“I thought San Carlos wasn’t Mexican enough,” she said upon our return to the hotel ‒ which thankfully we’d already paid for ‒ “but I think this place might be too Mexican.”
On the plus side we were the only gringos in town. A scant two hundred miles from the border we felt almost as out-of-place as we did in Patagonia. After some searching we found a restaurant that accepted credit cards.
“It might cost us, but at least we won’t starve,” I said.
We ordered two plates of fresh-caught fish, seasoned with garlic and served over rice. It was a simple meal but one that found me several times leaning back in my chair to allow the flavors to finish seducing my palate. We quenched our thirst with several beers and decided right then that Bahia de Kino was just the right amount of Mexican. This was more than confirmed when the bill arrived: eighteen dollars.
“Imagine how cheap the street food is!” Hayley said with wonder.
We found out the next day when we had the good fortune of running into an OXXO employee who was willing to part with some of his pesos. He offered an exchange rate of eighteen to the dollar, which suddenly seemed like a bargain, and we made a beeline for the food carts.
A few steps from the beach and shaded by a large and friendly awning was the best little clam shack in the Americas. Before we settled into our plastic chairs the patron, a woman who seemed bemused by our arrival, showed us the varieties of mollusk that were available that day, freshly caught from the bounteous waters of the Sea of Cortez. She also informed us that they didn’t serve beer but if we wanted cerveza ‒ or tequila or rum or whatever ‒ we could just walk up the street to the liquor store and purchase our own refreshment. Within a few minutes we had started on a six-pack and a basket of chips and salsa while awaiting the arrival of a dozen chocolatas. These large clams, chocolate in color, came to us as twenty-four appetizers served on the half-shell with salsa and a choice of lime or hot sauce. The entire meal cost five dollars.
Feeling satisfied and flush with pesos we strolled the beachfront shops, all within view of the pier where young boys launched themselves into the sea under the calm gaze of pelicans. Dense rows of ticky-tacky shacks sold a variety of shells: shell necklaces, shell bracelets, shell lamps, shell key fobs, animals made of shells, inner tubes shaped like shells, and jars full of shells. So it was no surprise that a plain wooden box caught our eye. Hayley opened it. Inside was a two-foot wooden penis. Continuing the grand tradition of bad decision-making by intoxicated Americans in Mexico, I bought it. Hayley thought it would make a fine gift for one of our gay friends, so the shopkeeper rolled it in several folds of newspaper and handed it over with an expression of utter boredom.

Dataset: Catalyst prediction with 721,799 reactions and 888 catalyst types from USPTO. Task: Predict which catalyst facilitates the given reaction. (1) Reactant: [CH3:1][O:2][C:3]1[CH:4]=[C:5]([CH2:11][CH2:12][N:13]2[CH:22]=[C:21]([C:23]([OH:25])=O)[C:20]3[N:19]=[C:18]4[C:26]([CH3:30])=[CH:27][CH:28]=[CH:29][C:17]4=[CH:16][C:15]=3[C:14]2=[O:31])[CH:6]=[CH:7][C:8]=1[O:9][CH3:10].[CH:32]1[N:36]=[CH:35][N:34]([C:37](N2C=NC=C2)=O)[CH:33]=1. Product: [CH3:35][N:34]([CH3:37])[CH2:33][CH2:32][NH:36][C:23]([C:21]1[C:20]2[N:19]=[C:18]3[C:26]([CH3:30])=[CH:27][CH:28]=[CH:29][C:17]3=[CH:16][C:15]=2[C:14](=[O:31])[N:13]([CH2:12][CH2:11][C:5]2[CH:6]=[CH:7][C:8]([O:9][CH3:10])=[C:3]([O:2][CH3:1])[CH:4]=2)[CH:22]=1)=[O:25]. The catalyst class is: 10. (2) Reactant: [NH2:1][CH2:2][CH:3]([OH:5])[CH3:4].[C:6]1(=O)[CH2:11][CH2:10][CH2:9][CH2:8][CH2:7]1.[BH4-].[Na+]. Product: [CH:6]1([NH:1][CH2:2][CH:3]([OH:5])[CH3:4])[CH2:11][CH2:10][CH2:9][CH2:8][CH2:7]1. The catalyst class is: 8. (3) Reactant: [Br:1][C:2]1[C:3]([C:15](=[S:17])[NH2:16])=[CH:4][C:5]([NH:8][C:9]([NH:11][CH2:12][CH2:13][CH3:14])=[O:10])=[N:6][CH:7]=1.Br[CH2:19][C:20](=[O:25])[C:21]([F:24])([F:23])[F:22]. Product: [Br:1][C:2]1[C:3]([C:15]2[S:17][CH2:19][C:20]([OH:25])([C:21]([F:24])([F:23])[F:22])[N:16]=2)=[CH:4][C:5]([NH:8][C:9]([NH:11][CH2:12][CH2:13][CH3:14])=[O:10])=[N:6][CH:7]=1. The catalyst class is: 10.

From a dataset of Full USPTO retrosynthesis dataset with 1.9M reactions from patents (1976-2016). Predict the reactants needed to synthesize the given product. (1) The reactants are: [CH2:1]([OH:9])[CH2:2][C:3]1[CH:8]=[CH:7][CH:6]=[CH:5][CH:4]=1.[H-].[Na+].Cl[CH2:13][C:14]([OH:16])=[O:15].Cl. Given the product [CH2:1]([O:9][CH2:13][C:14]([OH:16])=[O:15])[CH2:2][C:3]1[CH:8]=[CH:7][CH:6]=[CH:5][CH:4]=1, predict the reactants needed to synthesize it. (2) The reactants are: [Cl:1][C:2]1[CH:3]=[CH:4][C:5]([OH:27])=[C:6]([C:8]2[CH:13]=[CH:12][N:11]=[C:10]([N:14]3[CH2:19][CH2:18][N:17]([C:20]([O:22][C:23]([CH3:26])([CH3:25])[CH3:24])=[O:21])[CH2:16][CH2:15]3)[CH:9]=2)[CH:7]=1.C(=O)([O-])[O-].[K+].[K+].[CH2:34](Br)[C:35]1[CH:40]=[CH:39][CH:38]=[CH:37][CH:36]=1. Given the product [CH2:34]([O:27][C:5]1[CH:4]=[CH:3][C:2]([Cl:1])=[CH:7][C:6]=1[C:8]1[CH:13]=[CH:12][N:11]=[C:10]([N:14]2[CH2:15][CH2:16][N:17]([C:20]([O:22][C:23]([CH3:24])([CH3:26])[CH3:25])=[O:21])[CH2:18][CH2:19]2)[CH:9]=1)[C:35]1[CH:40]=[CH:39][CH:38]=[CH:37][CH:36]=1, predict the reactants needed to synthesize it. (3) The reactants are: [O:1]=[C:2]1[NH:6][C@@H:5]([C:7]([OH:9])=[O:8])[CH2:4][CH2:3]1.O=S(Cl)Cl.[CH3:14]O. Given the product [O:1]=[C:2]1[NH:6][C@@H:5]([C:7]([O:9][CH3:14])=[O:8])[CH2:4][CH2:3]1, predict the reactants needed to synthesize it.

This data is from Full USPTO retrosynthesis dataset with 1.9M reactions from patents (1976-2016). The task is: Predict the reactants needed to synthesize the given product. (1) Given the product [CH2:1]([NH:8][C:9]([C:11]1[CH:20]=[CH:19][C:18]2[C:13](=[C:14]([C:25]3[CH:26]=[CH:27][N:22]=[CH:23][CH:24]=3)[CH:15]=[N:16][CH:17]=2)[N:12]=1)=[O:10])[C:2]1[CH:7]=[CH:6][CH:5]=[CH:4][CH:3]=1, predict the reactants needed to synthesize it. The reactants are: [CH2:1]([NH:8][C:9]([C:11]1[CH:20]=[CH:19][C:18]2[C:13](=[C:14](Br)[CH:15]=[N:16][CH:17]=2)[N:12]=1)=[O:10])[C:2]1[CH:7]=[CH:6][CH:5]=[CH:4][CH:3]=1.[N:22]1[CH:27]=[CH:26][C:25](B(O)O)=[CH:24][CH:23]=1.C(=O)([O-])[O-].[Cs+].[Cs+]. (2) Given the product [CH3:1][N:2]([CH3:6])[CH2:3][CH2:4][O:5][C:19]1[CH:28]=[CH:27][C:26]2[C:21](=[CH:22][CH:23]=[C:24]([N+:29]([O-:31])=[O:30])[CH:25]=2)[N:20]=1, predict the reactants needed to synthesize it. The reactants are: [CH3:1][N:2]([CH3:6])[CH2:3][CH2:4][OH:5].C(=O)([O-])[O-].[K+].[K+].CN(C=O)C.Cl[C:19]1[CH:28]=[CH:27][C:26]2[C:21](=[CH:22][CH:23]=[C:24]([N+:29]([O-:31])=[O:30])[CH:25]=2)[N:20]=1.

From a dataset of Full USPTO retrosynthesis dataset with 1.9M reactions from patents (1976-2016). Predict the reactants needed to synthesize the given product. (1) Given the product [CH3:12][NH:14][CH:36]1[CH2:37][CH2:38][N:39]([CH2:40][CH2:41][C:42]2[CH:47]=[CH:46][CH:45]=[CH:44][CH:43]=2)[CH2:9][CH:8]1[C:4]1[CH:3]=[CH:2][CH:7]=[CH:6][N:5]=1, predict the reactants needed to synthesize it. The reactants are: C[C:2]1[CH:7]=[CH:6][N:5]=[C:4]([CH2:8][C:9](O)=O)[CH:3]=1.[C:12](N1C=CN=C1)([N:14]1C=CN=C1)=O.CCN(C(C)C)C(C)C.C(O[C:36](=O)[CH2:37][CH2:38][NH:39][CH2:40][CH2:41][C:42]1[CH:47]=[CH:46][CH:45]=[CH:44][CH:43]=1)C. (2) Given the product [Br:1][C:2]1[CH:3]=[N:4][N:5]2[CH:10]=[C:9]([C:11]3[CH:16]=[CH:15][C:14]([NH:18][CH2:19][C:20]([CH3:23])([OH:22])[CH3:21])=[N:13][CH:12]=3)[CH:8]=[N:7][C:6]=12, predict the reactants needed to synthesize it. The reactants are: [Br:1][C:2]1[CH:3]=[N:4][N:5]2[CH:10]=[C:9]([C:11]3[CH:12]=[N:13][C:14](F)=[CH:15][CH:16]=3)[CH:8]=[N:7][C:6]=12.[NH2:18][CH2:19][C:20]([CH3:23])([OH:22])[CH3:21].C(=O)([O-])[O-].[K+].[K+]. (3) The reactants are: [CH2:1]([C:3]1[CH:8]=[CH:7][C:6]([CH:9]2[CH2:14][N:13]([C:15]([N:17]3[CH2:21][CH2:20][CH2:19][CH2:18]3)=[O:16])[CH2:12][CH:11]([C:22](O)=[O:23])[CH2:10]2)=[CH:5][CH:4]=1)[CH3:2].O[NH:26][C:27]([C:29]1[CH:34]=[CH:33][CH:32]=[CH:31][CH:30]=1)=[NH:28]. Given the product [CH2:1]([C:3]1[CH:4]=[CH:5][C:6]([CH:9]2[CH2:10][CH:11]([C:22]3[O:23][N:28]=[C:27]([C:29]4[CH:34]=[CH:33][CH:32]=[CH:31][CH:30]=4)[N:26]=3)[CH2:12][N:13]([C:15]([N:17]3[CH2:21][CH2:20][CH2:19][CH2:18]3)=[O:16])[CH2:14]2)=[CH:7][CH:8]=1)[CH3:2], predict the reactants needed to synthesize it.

We spent the next few days popping in and out of the water and sampling all the food on offer. I was reminded of a revelation I had while hiking in the Grand Canyon. After three days marching along the Tonto plateau with a full pack I’d begun the final sweaty slog back to the rim. As I reached the parking lot I seriously considered chucking my pack, my shoes, and my desire to ever hike again into the dumpster for good and all. Reduced to a desire for nothing more than the essentials, I thought, “The French are right to place so much emphasis on food!” Thirty years later I was of the same mind. All of my best travel memories involve food: that pot au feu in the Dordogne region of France; the tender filet with shaved truffles in Pula, Croatia; the painful, paradisal hot pot in Chengdu, China; that other filet in Argentina with chimichurri sauce… As my girlfriend says, “Considering how much you love food, it’s a wonder you don’t weigh 300 pounds.”
And then it was over. We’d spent our time in a calm eddy and now it was time to rejoin the current. I switched off my brain as we retraced our steps back to America. On the bus to Nogales I nodded off while counting cacti. Then we came to a stop and everyone got off. All the luggage had been tossed on the side of the road and a uniformed man was yelling at the passengers to claim their bags. We found our packs in the careless pile and followed the rest of the passengers into a small building that contained a machine that would be familiar to anyone in an airport. Hayley and I fed our packs into the baggage scanner and waited. I watched as my bag was pulled aside and a stocky official held it up.
“De quién es este?“
Then I remembered the penis.
I smiled sheepishly and stepped forward. The official, who already knew at least the outline of what I had in my pack, couldn’t suppress a grin as he called over the rest of his squad. They gathered around as layer upon layer of newspaper was peeled back until the polished shaft was revealed. They took a moment to appreciate the craftsmanship before one of them held it up to my face.
“Esto es tuyo?”
Still smiling with my mouth tightly closed, I nodded. Suddenly Hayley blurted out, “It’s for his mother!”
Everyone looked at her.
“Por su madre?” the official asked, confused.
I’m not sure how she thought that would make things better, especially since the situation was already comical. The guards proceeded with their job, tapping the wood to make sure it wasn’t hollow (and filled with drugs), before handing it back to me and wishing me buen viaje. For a lovely instant I was standing in a foreign country with an enormous cock in my hands, surrounded by smiling sunburnt men who patted my back with friendly, calloused hands. I felt, perhaps, in a small way, that I’d helped mend the frayed relations between our two countries.